Without a doubt us business farmers and ranchers aim

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Without a doubt, U.S. business, farmers, and ranchers aim to export more to China. However, increased U.S. exports, whether to China or elsewhere, need to be in response to market forces and not undercut broader U.S. demands for less state intervention. Such an arrangement would be inconsistent with U.S. values and adopt a managed trade framework, more akin to the Chinese model. In the short-term, a large increase in exports to China would also likely mean the U.S. exporting less to other countries. China agreeing to purchase more U.S. goods would also likely violate China’s most favored nation (MFN) WTO commitment, as a decision to buy more U.S. energy or agriculture exports would mean purchasing less from other countries. Such an outcome would also disadvantage U.S. allies. The U.S. should also not make reducing the bilateral deficit a focus of the negotiations. For the reasons outlined above, the U.S. should focus on pushing for economic reform and more market access. The role for the WTO Despite the challenges the organization has had over the past few years, the WTO should play a central role in framing the issues at play in the U.S.-China trade dispute. As noted, the WTO is the only multilateral set of agreed upon rules and norms of behavior for assessing the impact of the Chinese economic model on international trade. Seeing the WTO in this way allows the U.S. to identify where China fails to comply with existing commitments as well as demonstrate where WTO rules are unable to discipline Chinese trade practice and where bilateral or unilateral action may be necessary. The administration made an important step in this direction in its re- cent report on China’s compliance with its WTO commitments. In that report the Administration advanced a broad claim that China made “representations that it was committed to increasing the market-orientation of its economy and trading system, reforming state-owned enterprises so that they operate independently and in accordance with market principles and introducing a pricing system that reflects supply and demand.” Here, the administration is going beyond legal 69 U.S. Chamber of Commerce and AmCham China. Priority Recommendations for U.S. China Trade Negotiations. January 16, 2019. . org/uploads/media/default/0001/10/cb7aaf550a515e8d6af75b1cee200b6531426ee1.pdf.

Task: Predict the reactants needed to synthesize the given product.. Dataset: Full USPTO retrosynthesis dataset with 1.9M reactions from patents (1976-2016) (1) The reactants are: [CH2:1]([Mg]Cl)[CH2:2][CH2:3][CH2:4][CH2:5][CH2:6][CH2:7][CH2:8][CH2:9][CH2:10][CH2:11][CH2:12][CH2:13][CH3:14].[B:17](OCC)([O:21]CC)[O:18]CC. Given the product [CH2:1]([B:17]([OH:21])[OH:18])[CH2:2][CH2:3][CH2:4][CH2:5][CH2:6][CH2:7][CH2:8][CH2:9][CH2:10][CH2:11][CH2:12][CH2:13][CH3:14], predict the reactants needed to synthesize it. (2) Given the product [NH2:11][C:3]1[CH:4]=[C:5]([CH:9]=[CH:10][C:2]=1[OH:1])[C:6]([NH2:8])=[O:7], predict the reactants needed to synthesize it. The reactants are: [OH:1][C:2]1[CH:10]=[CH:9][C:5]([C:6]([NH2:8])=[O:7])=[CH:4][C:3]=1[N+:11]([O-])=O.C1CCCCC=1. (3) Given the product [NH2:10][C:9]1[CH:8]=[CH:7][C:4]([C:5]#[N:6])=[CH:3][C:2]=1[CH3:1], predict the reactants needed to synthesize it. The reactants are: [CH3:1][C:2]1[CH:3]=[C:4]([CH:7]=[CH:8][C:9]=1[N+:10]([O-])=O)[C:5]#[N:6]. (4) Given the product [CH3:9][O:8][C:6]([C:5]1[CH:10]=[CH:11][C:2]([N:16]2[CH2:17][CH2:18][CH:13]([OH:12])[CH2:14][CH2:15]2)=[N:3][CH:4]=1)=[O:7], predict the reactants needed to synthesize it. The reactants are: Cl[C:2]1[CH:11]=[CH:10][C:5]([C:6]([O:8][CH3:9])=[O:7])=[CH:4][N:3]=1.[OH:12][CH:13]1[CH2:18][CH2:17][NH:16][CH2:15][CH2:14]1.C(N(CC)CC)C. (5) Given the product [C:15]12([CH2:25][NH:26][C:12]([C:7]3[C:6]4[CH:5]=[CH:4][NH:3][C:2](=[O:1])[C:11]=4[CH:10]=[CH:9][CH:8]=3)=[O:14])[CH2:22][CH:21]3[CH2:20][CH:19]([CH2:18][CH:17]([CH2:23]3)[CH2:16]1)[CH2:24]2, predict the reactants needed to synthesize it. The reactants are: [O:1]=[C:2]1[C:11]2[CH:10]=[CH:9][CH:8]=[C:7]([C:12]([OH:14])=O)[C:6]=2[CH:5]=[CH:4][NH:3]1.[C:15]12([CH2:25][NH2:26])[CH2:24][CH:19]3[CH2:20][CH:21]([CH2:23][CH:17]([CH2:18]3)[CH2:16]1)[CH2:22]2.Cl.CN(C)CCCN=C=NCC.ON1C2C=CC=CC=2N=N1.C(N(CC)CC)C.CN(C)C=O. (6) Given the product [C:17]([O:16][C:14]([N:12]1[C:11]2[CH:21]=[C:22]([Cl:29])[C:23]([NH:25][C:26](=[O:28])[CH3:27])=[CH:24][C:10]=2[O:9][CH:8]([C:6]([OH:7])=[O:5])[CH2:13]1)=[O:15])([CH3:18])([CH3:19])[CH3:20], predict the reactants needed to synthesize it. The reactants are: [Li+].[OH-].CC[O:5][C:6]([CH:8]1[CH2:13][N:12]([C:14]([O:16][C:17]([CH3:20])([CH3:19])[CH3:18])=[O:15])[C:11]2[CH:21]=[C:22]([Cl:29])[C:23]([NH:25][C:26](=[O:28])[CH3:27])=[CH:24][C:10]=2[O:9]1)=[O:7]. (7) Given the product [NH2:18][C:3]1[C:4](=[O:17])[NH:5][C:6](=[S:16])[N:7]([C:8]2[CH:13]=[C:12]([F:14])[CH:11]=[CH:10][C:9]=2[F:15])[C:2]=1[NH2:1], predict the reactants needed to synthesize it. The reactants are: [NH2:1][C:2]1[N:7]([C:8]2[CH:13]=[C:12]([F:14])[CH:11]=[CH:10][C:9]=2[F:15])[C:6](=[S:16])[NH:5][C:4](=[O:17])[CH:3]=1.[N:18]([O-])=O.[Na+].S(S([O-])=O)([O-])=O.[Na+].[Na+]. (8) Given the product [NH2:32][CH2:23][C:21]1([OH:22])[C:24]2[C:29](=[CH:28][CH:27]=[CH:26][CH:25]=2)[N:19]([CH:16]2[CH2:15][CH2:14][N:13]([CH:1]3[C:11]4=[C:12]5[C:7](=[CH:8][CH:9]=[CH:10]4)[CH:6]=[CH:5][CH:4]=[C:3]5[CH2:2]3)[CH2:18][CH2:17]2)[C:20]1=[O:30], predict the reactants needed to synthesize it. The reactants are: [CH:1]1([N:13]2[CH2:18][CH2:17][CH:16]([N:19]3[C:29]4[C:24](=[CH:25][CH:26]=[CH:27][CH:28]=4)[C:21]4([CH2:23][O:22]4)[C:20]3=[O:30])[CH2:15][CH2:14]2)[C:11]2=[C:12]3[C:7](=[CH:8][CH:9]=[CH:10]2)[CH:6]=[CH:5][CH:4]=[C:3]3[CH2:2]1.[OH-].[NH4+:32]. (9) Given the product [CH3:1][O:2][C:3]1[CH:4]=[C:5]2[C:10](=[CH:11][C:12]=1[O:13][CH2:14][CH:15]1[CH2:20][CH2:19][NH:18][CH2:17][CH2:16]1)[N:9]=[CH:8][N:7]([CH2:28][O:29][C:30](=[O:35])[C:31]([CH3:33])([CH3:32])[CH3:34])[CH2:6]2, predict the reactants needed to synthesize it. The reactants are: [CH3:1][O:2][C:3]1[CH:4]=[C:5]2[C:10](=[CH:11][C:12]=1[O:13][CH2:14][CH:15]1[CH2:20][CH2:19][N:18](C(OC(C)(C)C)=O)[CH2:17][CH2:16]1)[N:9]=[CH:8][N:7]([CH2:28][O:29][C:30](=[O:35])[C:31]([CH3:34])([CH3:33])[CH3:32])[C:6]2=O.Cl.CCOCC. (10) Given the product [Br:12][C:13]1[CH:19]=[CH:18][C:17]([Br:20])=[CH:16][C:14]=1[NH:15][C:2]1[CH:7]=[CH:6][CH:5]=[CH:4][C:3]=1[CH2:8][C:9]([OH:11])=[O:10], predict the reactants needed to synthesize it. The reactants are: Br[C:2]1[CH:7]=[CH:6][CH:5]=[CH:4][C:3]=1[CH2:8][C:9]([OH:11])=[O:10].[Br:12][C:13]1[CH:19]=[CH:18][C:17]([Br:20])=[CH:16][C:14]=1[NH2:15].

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The US-China economic relationship: A comprehensive approach 19 claims per se to express that China has not fulfilled “the expectations of Members” by acting inconsistently with the expectations that come with WTO membership. 70 As noted earlier, China reiterating its commitment to comply with its WTO Protocol of Accession should be a bilateral priority and its enforcement (outside a BIT) should be done through the WTO dispute settlement system. The U.S should also develop a broader portfolio of WTO cases against China on the issues of technology transfer, IP, and SOEs especially since, in most cases where China has lost a WTO cases, it has usually complied.
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